Emily Dickinson American Literature Analysis
Critics of Dickinson’s verse generally note that the poems incorporate one or more of the following themes: death, love, religion, nature, eternity. This observation, of itself, does not take into account the amazing thematic combinations she managed or the extraordinary variety of poetic voices she employed. These range from the almost embarrassing cuteness of poems such as 61 (“Papa above!”) or 288 (“I’m Nobody! Who are you?”) to the skepticism of 338 (“I know that He exists.”) and the passion, with intended or accidental double meaning, of 249 (“Wild Nights—Wild Nights!”).
Some of her poems are high serious meditations, such as 258 (“There’s a certain Slant of light”); others amount to waspish commentary, such as 401 (“What Soft—Cherubic Creatures—”). That she could see herself as a nobody, a seething volcano, a mouse, or a loaded gun all within the compass of several hundred poems is an indication of the variety of unconventional metaphor she used.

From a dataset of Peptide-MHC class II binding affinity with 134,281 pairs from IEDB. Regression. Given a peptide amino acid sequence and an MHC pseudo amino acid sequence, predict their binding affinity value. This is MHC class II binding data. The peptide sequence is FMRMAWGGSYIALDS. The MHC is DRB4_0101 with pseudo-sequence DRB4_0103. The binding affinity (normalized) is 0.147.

Even more astonishing is the fact that her style undergoes no linear development. Many of the early poems are as excellent as the later ones; bathetic and coy elements also appear throughout the collection. Absence of end-line punctuation creates enjambments that run for full stanzas, while dashes often create a hiatus at mid-line or end.
Early critics ascribed these eccentricities to Dickinson’s inability or unwillingness to punctuate (a...
(The entire section is 6166 words.)
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